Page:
Plus between Mirai and Zetsubou, the way the two anime played off of each other was something I can’t remember ever seeing in an anime series before (since normally they don’t air two parts of an anime during the same season). It really helped develop some of the ideas behind the characters, like Sakakura liking Munakata, or the Kimura, Andou, and Izayoi trio’s backstory. If the anime was restrained to the Mirai arc alone, there wouldn’t have been enough time for reveals or character development like that. Plus, it also managed to make cliffhangers somehow even worse. Like that one in Zetsubou where it was ambiguous if Yukizome was part of Despair or not. There was what it meant in the context of that arc, but at the same time, it also created questions about what went on in the Mirai arc. It was really entertaining to follow both anime all season and I would definitely recommend watching the two shows simultaneously like this to get the full enjoyment out of Danganronpa 3.

Hopefully everything comes together in the Hope side though now. And I really do hope that the characters get some kind of a happy ending. I mean, this season has been pretty rough in both arcs, and it would be really nice if the characters could come out of this having gained something at least.


University student and the one at Metanorn who's known for wearing glasses. Likes blood, insanity and plot twists, but also plays otome games and adores cute romance anime. It balances out... somehow.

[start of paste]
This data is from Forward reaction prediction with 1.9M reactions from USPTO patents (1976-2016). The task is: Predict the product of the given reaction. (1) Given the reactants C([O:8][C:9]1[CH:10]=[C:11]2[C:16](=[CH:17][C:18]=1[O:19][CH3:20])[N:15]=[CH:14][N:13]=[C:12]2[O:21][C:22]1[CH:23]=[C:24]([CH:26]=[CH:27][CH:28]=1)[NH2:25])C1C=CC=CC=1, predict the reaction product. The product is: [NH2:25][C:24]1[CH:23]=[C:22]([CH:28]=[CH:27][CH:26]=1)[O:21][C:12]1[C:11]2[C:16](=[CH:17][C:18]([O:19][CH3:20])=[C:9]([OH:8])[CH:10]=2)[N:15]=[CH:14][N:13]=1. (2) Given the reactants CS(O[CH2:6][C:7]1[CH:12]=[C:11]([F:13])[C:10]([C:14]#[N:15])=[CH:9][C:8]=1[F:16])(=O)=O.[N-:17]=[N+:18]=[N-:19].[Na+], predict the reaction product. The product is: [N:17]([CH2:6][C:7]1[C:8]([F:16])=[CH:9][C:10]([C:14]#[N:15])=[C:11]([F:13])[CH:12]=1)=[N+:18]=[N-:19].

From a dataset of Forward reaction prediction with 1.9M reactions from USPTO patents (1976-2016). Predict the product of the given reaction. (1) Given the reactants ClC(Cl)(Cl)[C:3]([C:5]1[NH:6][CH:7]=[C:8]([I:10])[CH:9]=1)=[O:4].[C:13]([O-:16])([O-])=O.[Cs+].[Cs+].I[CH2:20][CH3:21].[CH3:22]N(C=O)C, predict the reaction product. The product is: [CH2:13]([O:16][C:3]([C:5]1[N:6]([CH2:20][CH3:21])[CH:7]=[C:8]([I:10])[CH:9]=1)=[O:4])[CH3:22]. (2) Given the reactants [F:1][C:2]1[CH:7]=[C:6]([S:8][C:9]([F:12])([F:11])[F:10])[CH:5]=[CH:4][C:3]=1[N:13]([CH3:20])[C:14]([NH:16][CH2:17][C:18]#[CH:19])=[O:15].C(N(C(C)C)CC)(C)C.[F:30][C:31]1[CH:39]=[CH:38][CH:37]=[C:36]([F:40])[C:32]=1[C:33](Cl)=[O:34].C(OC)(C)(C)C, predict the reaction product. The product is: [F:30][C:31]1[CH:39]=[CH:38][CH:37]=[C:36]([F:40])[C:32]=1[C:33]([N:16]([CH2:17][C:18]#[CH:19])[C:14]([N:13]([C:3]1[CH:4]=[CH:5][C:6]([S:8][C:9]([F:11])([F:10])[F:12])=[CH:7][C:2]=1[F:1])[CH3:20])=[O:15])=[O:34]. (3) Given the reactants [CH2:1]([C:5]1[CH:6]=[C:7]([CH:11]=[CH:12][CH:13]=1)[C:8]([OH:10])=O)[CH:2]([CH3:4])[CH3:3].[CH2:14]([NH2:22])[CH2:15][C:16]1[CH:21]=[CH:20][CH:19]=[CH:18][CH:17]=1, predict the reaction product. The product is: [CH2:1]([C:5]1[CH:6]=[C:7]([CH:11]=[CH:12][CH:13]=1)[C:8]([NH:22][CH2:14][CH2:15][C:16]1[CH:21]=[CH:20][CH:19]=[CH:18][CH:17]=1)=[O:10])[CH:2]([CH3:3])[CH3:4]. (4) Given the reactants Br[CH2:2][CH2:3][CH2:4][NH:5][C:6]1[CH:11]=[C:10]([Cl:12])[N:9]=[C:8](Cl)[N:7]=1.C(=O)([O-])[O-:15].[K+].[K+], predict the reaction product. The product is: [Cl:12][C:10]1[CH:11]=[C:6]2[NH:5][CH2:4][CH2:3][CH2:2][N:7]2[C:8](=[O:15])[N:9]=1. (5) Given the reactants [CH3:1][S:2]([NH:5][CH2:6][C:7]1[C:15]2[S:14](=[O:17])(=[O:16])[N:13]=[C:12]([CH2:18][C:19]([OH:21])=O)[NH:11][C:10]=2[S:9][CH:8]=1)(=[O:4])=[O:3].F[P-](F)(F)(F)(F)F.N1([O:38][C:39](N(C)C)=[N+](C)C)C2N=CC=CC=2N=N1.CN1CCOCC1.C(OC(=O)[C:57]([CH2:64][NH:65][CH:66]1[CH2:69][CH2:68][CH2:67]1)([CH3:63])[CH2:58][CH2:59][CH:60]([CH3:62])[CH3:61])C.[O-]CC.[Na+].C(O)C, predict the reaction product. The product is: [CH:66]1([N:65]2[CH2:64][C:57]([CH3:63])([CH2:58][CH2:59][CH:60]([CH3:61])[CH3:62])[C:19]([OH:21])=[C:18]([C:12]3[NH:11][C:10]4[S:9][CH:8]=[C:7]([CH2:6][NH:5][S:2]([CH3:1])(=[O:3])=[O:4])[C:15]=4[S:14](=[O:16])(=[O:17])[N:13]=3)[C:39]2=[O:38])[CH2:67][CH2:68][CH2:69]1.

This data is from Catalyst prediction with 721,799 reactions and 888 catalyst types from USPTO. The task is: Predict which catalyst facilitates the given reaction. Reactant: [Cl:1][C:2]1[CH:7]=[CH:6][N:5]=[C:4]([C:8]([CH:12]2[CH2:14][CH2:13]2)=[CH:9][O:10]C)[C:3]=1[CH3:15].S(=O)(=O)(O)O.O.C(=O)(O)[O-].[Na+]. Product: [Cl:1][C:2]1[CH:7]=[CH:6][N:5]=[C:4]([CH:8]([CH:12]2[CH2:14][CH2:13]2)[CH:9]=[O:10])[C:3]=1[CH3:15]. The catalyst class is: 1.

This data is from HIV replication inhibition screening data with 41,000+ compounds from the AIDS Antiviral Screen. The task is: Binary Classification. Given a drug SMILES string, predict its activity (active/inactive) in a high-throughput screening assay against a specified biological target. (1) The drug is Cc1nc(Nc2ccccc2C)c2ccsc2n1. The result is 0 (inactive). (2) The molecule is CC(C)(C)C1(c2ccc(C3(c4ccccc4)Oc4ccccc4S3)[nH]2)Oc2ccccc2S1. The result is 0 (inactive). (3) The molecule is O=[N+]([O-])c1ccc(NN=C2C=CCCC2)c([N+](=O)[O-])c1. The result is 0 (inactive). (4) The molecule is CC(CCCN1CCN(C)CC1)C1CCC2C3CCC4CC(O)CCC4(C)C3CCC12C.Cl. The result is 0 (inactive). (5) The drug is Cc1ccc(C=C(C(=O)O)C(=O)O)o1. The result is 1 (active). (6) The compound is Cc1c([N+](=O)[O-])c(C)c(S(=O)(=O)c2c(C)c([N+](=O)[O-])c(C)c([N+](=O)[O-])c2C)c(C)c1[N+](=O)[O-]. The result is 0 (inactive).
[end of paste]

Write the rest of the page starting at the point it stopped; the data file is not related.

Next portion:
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2 Responses to “Danganronpa 3: Mirai Hen – 11-12 [END]”

  1. BlackBriar says:

    Suicide by brainwashing, eh? Due to believing there was an active killer/traitor lurking about, the possibility was never considered. Which is embarrassing to admit when you consider the number times the brainwashing subplot was used in Zetsubou-hen. Nonetheless, it was a sneaky, underhanded and effective method to blindside viewers and the answer was right under our noses the whole time.

    I really got twisted by Tengan’s motives to initiate this cruel elaborate scheme. Talk about doing the wrong thing for the right reason. Not to mention he never had any contact with Junko. Even in death, she still managed to instill despair. Though in a way, Tengan’s actions still count as treason because it meant using and sacrificing his comrades to achieve his goal. So getting killed in the process probably counts as some form of justice but a shame the killings continued on after until almost everyone died.

    So as a whole, a notch below Zetsubou-hen’s level but Mirai-hen deserves recognition for its brutal story. One of my top shows for Summer 2016. Airing both arcs in a single season was an experiment proven successful. In my opinion, the only way another attempt like this can be tried, though it could be from another series altogether, is that the condition of having the stories intertwined being kept as a crucial factor.

    • Karakuri says:

      Yeah haha it was sneaky, but with the survivor count dwindling, it makes a lot of sense for it to be the culprit…

      And yeah, that Tengan. On the bright side though, I really felt a lot better about Munakata killing him after this whole reveal.

      I would say that this anime was a success in two parts. I really enjoyed all of it and it was cool how it all crossed over.